Support Local Journalism

100 Years Ago

News Examiner

August 20, 1920

Permanent Club Camp to be Built

A campaign for the purpose of raising funds to erect suitable buildings at the State Fair Grounds to house Farm Bureau junior boys and girls at the Fair this year has been launched by the State Club Department of the University Extension Division. Mrs. Flora M. Richardson, formerly county club agent in this county but not of Jerome county, is assisting Mr. Barber in the campaign in Bear Lake County.

The buildings to be constructed will consist of a kitchen and dining hall, under one roof and costing approximately $4,000, equipped; also two dormitories, each two stories high and equipped with beds, shower baths, toilets, dressing rooms, etc., and estimated to cost approximately $7,000 each. However, owing to prevailing conditions, efforts will be made to build only one of the dormitories this year. Each dormitory will accommodate about 150 children, or 75 to a floor. Each building will be a frame affair with wire screened sides, tight board floor and a shingle roof and will be erected at the least possible cost with a view to comfort rather than appearance, and equipped with the barest necessities.

We are sure that the people will contribute liberally to this cause as nothing more worthy has come before the people of the State for a long time.

75 Years Ago

The Paris Post

August 16, 1945

Paris Celebrates Victory with Car Parade, Bonfire, and Dance

The world’s greatest day of all days, August 14, 1945, was received moderately quiet here.

A few who heard the first news early Tuesday morning drove their cars around town with the horns sounding.

When the official news was received about 5 p.m., a group of cars soon assembled and were noisily parading through the city. The procession of about 25 cars, with the leading cars carrying large American flags, drove to Montpelier where they also paraded the streets.

About six o’clock in the evening a few enthusiasts got things going. A huge bonfire was built in the center square, and Hugh Shepherd managed to get together a few of his orchestra members and furnished a little music for the occasion. Mr. Dan C. Rich gave a splendid short talk to the large crowd which assembled. At ten o’clock, the orchestra went to the pavilion where the public was invited to a couple hours of dancing.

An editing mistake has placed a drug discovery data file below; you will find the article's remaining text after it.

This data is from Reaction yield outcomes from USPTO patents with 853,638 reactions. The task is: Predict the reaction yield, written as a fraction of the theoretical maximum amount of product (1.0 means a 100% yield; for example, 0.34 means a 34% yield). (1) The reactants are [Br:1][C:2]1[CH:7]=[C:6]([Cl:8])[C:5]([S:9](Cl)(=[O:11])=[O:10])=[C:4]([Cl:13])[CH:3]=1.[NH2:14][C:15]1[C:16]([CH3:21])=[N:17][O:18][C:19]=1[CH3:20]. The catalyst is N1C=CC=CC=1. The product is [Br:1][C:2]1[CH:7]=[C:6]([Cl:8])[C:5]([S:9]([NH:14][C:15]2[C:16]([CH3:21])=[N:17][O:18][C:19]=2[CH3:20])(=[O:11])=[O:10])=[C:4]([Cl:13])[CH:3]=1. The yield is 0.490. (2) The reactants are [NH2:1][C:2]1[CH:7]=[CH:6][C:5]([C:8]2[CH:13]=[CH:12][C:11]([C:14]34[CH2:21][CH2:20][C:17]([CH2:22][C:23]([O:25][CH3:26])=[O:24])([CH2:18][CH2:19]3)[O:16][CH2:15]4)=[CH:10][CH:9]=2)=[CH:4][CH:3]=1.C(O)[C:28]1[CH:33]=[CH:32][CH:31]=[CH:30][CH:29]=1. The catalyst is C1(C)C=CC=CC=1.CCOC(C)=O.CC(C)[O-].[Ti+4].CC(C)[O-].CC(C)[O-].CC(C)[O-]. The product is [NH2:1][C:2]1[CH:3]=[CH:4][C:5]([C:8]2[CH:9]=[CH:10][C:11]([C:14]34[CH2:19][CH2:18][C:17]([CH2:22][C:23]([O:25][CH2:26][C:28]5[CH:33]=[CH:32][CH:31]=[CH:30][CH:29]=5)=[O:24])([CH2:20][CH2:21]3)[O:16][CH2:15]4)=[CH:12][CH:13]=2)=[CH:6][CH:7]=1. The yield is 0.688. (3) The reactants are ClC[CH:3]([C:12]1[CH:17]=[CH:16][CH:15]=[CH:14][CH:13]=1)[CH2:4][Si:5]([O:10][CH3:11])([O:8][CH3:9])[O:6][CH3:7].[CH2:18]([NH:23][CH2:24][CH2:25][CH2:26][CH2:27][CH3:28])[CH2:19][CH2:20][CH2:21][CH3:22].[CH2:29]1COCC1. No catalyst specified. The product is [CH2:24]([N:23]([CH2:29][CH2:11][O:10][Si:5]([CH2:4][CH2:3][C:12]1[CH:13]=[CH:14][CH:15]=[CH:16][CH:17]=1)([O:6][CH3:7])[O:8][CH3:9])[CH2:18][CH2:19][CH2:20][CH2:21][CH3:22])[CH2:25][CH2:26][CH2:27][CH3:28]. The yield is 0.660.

50 Years Ago

News Examiner

August 20, 1970

Extends Invitation to View Primroses

J.L. Cottle of Fish Haven reports that since blooming time began on July 6, his row of 30 Evening Primrose plants has been remarkably productive, increasing from one to over 1,900 blooms, opening from 7 to 9 p.m., according to the cloud cover, and maintaining a brilliant row of bright yellow all night and until about 10 the following mornings.

The average number opening now is about 1,000 usually from 8 to 9 p.m. Mr. Cottle picks off the previous night’s bloom each afternoon to be ready for an entirely fresh row of blooms. The totals to August 13 were 41,659 blossoms since July 6 and 658 people viewing them from all over the valley and tourists from many places. Many marvel at the beauty and accuracy of a loving creator in timing such an unusual spectacle

Mr. Cottle invited everyone to come to see the display.

25 Years Ago

News Examiner

August 23, 1995

4-H and Beef go with Ultrasound

Bear Lake livestock 4-H’ers went high-tech this year at the fair. Bill Hazen, Lincoln Co., and Bob Ohlensehlen, Twin Falls, Co., were on hand with a $21,000 hospital-quality ultrasound machine to assist Joel Packham in helping 4-H’ers understand the carcass merits of a live animal. This high-tech instrument scans a live animal, measuring body fat and calculating the ratio of fat to muscle.

Consumers want leaner cuts of meat, and ultrasounding helps producers raise animals that meet this criteria. It’s a good way for them to select breeding stock.

“Performance and leanness are extremely important to the industry, and if they’re important to the industry then they’ve got to be important to the kids” says Hazen.

The ultrasound takes only a couple of seconds and can be performed after the animal has been weighed in. Bear Lake market steers and lambs were weighed in and the ultrasounds performed on Wednesday afternoon. Hogs were done Thursday morning.

After each test is finished, the 4-H’ers received a crisp, thermal print of their show animal’s back fat and loin eye. The kids could actually see which animals possessed too much fat or other undesirable traits. Hopefully, this will help them choose a more suitable animal for next year’s contest.

Please be aware that Cache Valley Publishing does not endorse, and is not responsible for alleged employment offers in the comments.